Hip Hop Hoodios! Jewish Mexican Xicanosmosis or Hip Hop in a Sombrero (Wearing a Yarmulke)

This posting is a shoutout and a riposte to my good friend Leon Lanzbom, who wails that the Tex[t]-Mex Galleryblog gives short shrift to the daughters and sons of Israel!  Check it out:


Carne Masada: Quite Possibly the Very Best of the Hip Hop Hoodios


** ½

Hip Hop Hoodios is a Latino Jewish hip-hop group working triple cultural entendre wordplay (hoodios is for judios, Spanish for Jews). Which should make it just a novelty act, except the music is good, the rhymes rock and it's passionate (if often silly) about the music. No, we can't get too serious about songs like Havana Nagila (with a Cuban Ahi Nama mix) or the klezmer-urban antics of K**e on the Mic (''My sound is fresh, like a pound of flesh''). But we sure can enjoy them. And hey, with Hoodios working a fourth ``best of'' release already, we may no longer be able to ignore the power of Latin-Jewish-urban culture.

The Hoodios are Josh ''Josue Norek'' Norek and Abraham Velez, both of whom work in the Latin alternative music biz -- ergo illustrious guests from Ozomatli, Delinquent Habits, The Klezmatics, and others who pump up Hoodios' musical chops. Juan Caipo of Orixa helps make Ocho Kandelikas into a ska punk Hanukkah breakdown, and there's some real Cuban swing -- and sharp rhyming from Kemo the Blaxican of Habits and Wil-Dog of Ozomatli -- on Viva la Guantanamera, an attack on the Cuban prison.

Hoodios show its conscience in songs like Guantanamera and Agua Pa' La Gente, about the corporate theft, um, buy-up of water rights in Latin America. But they're at their best with gleefully cheesy, sleazy, cliché-takeback songs like D---s & Noses (``You like our [bleep] and you like our noses, you see a Jewish guy and you forget where your clothes is'').

Oh, and if you're disappointed, the Hoodios are offering the ''First Ever Reverse Madoff Digital Money Back Guarantee.'' Anyone who doesn't like Carne Masada can send in their sales receipt for a full refund. How's that for messing with cultural stereotypes?


Monday, June 01, 2009

Contemporary Mexican Photography: Jaime Martinez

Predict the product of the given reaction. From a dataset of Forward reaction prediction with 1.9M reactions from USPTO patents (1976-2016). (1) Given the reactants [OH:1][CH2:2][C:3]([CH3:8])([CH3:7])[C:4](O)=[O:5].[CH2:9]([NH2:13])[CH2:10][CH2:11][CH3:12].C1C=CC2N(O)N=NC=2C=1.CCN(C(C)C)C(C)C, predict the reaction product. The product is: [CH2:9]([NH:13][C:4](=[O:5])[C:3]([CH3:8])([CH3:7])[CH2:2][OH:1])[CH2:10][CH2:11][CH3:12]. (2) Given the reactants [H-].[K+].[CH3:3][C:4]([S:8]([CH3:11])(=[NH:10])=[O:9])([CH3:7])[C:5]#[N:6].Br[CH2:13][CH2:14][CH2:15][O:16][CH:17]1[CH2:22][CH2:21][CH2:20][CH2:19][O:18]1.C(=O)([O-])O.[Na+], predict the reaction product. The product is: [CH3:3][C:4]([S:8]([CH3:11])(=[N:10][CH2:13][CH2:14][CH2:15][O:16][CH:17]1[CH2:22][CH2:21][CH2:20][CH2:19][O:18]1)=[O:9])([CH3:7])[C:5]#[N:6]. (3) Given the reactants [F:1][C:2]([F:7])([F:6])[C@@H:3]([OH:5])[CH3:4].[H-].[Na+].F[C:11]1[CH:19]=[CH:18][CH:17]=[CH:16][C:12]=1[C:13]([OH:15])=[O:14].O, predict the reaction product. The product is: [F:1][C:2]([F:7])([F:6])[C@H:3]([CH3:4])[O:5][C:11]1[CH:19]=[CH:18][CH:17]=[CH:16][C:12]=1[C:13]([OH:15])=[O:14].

June Tunes via

Sonia Sotomayor: Down and Brown with Chicana/o Boriqua Solidaridad

Eliding the Past: The Erased Murals of Los Angeles

The Naked Mirror Meets Sex in Film and Literature

As my Sex in Film and Literature class goes off into the sunset, I just wanted to thank my students for an amazing Spring 2009 and send them off with a link to some course-related art! Hit the link for more info on the art/vision of Favianna Rodriguez:

original posting 10/23/08

Even as me and my amazing students are hurtling ahead with our seminar entitled Naked Mirrors (Gustavo Arellano is in the house next Monday at 4pm at the Little Theatre, SDSU, reading/signing and taking questions about his new book Orange County: A Personal History), I am already looking ahead to next semester [Spring 2009] and my English 493 course on Sex in Film and Literature. A music video by Muse fuses the interests/concerns/desires/obsessions/targets of both classes. Directed by Matt Kirkby, here it is:

You can download a 52mb high-def version of an alternative video featuring the band here.

Sunday, May 31, 2009

Of Names and Legacies

"My Three Sons" or "Once Again, Innocent Americans Attacked by the Scourge that is the 'Mexican'"

Not to underplay the seriousness of Randal C. Archibold's tragic tale of woe from the American heartland, but the nefarious, deus ex machina role of the "Mexican" criminal in this Sunday slice of life is a Tex[t]mextian* masterpiece for the ages; click the kit below to mainline the skinny:

*tex[t]mextian: adj. motivated crafting of "Mexican" mannequins. {see *Tex[t]-Mex}

Click to the left here for the full sized graphic, and don't shoot up "Mexicans," y'here!

More on the Sotomayor Appointment